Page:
Professor Mary Culnan of Georgetown University's McDonough School of Business conducted two separate sweeps in March to determine whether sites are answering the Clinton administration's call for voluntary action to protect Net users' privacy.
With the explosion in popularity the Web has enjoyed, advocates and lawmakers alike have been grappling over how to give online users rights to shield their personal data and recourse if a site violates their privacy. Compounding the problem is a strict European Union privacy law that clashes with U.S. endorsement of industry self-regulation and threatens to cut off data flow between EU members and the United States.
"I think 65 percent is a good number, but it's not the end. We want to get to 99.9 percent," said former Federal Trade Commission and Online Privacy Alliance spokeswoman Christine Varney.
Privacy advocates are more alarmed that more than 90 percent of the posted policies are not up to par.
"That number is the critical one," said Deirdre Mulligan, a staff attorney at the Center for Democracy and Technology. "Notice is kind of the first step. It doesn't even begin to answer the questions of, 'Do consumers have control over their data? Are there enforceable polices in place? Do consumers have real recourse?'"
Based on fair information guidelines drafted by the FTC, adequate policies must: give consumers notice before collecting data; let visitors opt out of giving up information; give people access to personal information so they can make corrections or delete it; assure that the data is secured; and get consumers' consent before sharing or using data for unintended purposed.
On the other hand, Culnan's criteria were slightly different. For example, she reviewed whether sites listed contact information for potential complaints or contained some information about how consumers could correct inaccurate information but didn't check to see whether sites got consent before sharing data. Her results also didn't specifically identify sites that failed to meet her guidelines.
"It was an incredibly low bar that wasn't even passed," said Jason Catlett, founder of the privacy tools clearinghouse Junkbusters.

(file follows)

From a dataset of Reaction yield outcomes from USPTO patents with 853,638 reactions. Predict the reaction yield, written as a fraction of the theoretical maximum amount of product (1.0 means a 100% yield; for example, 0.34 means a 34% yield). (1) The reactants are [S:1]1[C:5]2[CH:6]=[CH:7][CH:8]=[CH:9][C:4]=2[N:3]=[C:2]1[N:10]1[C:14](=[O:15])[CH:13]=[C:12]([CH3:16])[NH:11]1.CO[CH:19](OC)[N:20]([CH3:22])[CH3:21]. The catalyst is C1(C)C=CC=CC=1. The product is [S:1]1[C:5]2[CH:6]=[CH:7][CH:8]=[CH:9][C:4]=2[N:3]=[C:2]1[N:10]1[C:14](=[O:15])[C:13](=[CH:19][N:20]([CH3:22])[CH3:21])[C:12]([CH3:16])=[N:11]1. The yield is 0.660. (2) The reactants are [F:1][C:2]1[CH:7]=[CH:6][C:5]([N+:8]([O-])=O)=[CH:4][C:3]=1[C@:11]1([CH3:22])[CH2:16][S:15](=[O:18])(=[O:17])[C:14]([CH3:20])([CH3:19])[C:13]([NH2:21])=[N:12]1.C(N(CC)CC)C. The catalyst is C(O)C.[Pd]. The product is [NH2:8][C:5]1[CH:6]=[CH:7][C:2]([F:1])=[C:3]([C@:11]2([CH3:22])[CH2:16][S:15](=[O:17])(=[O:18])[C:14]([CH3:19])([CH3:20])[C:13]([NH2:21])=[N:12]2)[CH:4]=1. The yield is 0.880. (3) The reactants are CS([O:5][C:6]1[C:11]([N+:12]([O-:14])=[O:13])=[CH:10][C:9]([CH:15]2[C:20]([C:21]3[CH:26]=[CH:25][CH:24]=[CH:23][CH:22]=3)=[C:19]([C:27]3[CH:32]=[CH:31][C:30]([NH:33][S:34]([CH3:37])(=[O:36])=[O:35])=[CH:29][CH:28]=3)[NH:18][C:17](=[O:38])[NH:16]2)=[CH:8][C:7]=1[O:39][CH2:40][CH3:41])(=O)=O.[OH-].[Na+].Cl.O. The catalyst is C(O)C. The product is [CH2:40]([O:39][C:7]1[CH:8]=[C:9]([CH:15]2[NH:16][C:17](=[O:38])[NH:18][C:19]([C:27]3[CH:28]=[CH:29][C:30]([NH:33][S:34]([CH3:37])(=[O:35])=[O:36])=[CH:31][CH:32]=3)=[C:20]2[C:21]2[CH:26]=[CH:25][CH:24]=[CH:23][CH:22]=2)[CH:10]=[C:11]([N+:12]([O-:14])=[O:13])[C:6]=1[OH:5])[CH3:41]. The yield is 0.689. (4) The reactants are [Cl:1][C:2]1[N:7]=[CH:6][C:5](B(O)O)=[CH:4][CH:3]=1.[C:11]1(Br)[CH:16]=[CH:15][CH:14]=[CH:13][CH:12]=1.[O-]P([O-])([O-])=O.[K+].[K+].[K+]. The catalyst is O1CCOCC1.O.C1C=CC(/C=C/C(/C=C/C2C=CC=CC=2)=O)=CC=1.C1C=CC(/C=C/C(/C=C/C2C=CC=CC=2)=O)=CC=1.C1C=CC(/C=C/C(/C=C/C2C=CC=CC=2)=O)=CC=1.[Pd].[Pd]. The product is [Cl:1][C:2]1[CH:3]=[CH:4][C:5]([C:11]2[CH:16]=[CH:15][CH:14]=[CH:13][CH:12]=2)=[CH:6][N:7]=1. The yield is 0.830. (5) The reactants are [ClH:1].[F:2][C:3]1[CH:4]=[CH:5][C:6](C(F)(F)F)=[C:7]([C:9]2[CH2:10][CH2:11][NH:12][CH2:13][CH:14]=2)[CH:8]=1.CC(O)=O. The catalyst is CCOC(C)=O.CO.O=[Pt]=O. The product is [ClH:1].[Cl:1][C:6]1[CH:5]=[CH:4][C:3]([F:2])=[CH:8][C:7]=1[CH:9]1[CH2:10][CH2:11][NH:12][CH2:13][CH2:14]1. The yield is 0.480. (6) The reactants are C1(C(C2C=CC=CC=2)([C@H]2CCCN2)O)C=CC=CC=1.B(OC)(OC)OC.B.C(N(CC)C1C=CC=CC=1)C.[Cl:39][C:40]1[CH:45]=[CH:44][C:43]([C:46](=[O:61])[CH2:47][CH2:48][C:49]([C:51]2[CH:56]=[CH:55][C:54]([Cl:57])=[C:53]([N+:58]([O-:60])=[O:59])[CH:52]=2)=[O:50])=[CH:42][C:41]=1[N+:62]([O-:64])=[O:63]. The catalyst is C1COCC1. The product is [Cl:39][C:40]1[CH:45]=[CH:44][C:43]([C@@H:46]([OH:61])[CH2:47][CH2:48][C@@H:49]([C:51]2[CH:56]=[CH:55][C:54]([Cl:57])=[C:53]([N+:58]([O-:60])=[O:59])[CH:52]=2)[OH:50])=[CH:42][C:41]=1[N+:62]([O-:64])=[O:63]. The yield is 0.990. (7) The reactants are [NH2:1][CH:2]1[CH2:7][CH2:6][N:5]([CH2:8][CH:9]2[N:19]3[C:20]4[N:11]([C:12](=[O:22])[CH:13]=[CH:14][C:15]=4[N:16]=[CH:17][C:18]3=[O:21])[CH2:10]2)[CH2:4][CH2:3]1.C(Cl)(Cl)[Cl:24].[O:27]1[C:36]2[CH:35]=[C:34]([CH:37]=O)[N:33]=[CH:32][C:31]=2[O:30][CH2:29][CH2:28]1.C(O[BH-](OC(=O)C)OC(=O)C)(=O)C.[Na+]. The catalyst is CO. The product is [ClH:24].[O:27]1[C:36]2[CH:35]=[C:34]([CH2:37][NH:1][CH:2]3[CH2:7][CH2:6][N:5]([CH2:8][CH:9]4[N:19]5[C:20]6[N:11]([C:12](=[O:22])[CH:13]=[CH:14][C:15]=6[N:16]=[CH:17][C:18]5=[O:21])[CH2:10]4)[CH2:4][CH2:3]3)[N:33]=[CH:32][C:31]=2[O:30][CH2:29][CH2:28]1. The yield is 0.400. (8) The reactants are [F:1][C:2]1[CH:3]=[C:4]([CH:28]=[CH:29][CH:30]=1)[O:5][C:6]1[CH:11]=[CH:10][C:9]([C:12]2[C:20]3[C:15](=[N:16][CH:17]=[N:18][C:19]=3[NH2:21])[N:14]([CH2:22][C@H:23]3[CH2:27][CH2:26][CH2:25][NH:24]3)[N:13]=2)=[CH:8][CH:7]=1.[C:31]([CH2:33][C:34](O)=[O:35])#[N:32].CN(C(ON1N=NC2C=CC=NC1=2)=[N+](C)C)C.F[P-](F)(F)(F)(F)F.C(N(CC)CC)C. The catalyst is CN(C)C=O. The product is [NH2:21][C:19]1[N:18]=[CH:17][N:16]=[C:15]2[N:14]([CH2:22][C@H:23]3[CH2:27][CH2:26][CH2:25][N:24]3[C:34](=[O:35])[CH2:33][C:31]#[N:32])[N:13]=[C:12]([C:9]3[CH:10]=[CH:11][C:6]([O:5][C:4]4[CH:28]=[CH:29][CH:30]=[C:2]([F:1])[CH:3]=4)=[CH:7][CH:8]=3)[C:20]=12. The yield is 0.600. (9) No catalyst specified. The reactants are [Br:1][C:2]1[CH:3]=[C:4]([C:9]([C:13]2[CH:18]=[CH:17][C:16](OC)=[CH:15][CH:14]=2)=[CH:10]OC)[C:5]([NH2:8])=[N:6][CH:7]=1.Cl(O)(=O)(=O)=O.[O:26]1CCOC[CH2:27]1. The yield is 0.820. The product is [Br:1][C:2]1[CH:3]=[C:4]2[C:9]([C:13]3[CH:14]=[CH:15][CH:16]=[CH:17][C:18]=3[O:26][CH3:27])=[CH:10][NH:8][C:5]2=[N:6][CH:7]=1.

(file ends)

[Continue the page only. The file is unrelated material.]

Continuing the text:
The Georgetown study was funded by contributions between $1,000 and $5,000 from America Online, American Express, eBay, IBM, the Direct Marketing Association, Time Warner, BBBOnline, Truste, Microsoft, Media Metrix, the Online Privacy Alliance, and other companies.
The FTC conducted its own privacy survey last year, but the studies were not conducted the same way, so comparisons can't easily be made to the Georgetown results.
"This study is limited to places where the most people go on the Net. There was no way of knowing if our sites overlapped with the FTC's sample," Culnan said today.
The FTC reviewed 1,400 sites in March 1998 and found that just 14 percent informed visitors of their data collection practices.
"Online firms deserve considerable credit for making progress over the last year. There is a remarkable increase in the number of Web sites posting information about their privacy practices," FTC chairman Robert Pitofsky said in a statement today.
The second study was of the Top 100 Web sites by reach, based on figures from Media Metrix. That study was funded by the Online Privacy Alliance, a consortium of companies that is pushing voluntary practices in lieu of laws to protect Net users' personal data.
Varney said she will be sending a letter to sites--even those that aren't members of the Online Privacy Alliance--to encourage them to post better policies that reflect fair information collection practices.
"When you're an [Online Privacy Alliance] member site, what we require is that everybody have privacy policies that are easy to find, read, and use. Most consumers are fairly clued in, and if they care about the information they are about to provide to a vendor, they will look," she added.